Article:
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The diamond more valuable and rare in the world call the attention by their size, quality, beauty or proportions. But not just for that. Researchers from the Gemological Institute of America (GIA) has confirmed that these jewels are also remarkable because of its origins. Formed in the bowels of the Earth, about 700 km beneath our feet, to three times deeper than the vast majority of the diamonds are more common.

The scientists, who presented their results at the conference of geochemistry Goldschmidt, believe that this is the origin of parts of heart attack as the Hope of the National Museum of Natural History, Smithsonian Institution (45,52 carats), known as the “stone cursed” for having the reputation of giving bad luck to their owners, or of a heavy weight, the Cullinan, (3.100 carats), the largest known, and the centerpiece of the British Crown Jewels.

to reach this conclusion, the team of Evan Smith, GIA, studied two diamonds: a large blue diamond of 20 carats of type IIb, as the Hope, of a mine in south Africa, and another large diamond 124 carat of the mine Letseng in Lesotho, similar to the Cullinan.

Rarity blue

diamonds are formed under high pressure in the mantle of the Earth, the intermediate layer between the superficial cortex and the central core. While most occur at the base of the tectonic plates continental, to depths of 150-200 km, some more rare are formed deeper in the mantle. These diamonds are “super deep” originate beneath the continental plates, rigid and stable, towards the bottom, where the mantle moves very slowly.

The Hope is classified as a diamond is type IIb, which contains the element boron, which can cause a blue tint. They are very rare; less than one in every one thousand diamonds are classified as this type. Until now there has been uncertainty about whether they are in an environment shallow or deep. In particular, the uncertainty revolved around the source of the large diamonds of type IIb, larger than 3 carats (approximately the size of a pea).

The team of Smith detected the remains of the mineral bridgmanita in the large blue diamond of 20 carats from a mine in south Africa, which was crucial to solve the problem. “To find these remains of the elusive mineral bridgmanita is significant. It is very common in the deep Earth, in the conditions of extreme pressure of the lower mantle, below 660 km, even more profound than the majority of diamonds super deep”, explains the researcher. The bridgmanita does not exist in the upper mantle, or on the surface. What we actually see in the diamonds when they reach the surface is not bridgmanita, but the minerals that are left behind when it breaks down as you decrease the pressure. “To find these minerals trapped in a diamond means that the diamond must have crystallized to a depth where there is bridgmanita, very deep within the Earth”, he concludes.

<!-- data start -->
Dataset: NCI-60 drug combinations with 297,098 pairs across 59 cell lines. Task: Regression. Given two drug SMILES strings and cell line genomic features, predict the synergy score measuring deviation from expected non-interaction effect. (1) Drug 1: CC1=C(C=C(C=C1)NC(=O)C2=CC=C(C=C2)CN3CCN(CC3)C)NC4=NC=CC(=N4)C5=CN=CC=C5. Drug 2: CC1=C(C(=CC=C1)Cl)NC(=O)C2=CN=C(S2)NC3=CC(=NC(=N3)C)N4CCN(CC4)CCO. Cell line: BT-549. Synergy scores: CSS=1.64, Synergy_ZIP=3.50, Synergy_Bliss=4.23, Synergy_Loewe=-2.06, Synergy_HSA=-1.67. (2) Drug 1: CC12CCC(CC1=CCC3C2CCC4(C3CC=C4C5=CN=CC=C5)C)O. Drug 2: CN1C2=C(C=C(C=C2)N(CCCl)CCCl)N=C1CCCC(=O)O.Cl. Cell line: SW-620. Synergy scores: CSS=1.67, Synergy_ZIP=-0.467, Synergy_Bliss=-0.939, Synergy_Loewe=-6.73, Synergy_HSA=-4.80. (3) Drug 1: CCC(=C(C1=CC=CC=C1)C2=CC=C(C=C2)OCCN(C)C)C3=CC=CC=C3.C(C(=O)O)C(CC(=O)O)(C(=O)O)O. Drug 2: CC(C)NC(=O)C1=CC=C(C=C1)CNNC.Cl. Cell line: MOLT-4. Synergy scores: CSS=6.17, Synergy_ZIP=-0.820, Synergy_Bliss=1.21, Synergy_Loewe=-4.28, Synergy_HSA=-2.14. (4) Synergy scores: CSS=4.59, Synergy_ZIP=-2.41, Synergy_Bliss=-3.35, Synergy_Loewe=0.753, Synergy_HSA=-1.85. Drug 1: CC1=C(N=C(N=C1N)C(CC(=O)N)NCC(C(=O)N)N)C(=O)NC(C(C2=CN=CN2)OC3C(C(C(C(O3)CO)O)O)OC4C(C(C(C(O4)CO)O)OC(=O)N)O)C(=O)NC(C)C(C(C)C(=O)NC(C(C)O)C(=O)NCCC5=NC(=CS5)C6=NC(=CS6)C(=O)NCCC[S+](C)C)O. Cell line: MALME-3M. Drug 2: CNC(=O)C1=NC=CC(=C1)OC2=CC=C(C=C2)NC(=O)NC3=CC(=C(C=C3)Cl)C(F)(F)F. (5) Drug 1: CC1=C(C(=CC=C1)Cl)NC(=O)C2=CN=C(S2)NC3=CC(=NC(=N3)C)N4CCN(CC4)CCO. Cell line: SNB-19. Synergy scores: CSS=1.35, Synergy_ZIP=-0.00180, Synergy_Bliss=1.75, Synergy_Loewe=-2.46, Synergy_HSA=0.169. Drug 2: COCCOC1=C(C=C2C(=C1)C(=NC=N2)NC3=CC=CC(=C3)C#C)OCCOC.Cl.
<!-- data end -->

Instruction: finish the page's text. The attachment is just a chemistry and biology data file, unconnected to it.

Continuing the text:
When you point a laser to the small inclusions trapped within the piece, the researchers discovered that the way in which extended the light (using a Raman spectrometer) was characteristic of the decomposition products of the bridgmanita.

The “nut” of Lesotho

The team also examined the great diamond of Lesotho. The size of a walnut, it is very pure, contains no nitrogen in its crystal structure and is known as a CLIPPIR, the same kind of diamond-the Cullinan. This large diamond showed the same characteristic products of rupture of bridgmanita, which means that they had been formed as a diamond super deep. This is the first CLIPPIR that researchers can be assigned firmly to a source of mantle lower, i.e., below 660 km, “Earlier, it was speculated that the depth of origin was from 360 to 750 km depth, but in reality we had not seen any that was definitely from the extreme depths of that window,” says Smith. This means that there is “some overlap in the birth place of diamonds CLIPPIR, such as the Cullinan, and the diamonds are type IIb, like the Hope diamond. This is the first time that it has been found”.

“to Discover the origin of deep mantle means that the material in these diamonds experienced a remarkable journey. We believe that boron, which gives the Hope diamond its characteristic blue color, originates in the bottom of the oceans. From there, the tectonic plates dragging it hundreds of miles down in the mantle, where it can be incorporated into the diamond. Shows that there is a route of recycling giant, which takes elements from the surface to the interior of the Earth, and then occasionally returns beautiful diamonds to the surface, like a passenger in volcanic eruptions”, explains the researcher.

“This fascinating work confirms that the Hope diamond is extraordinary and special, and truly one of the most rare of the Earth,” says Jeff Post, curator in charge of gems and minerals at the National Museum of Natural History of the Smithsonian institution.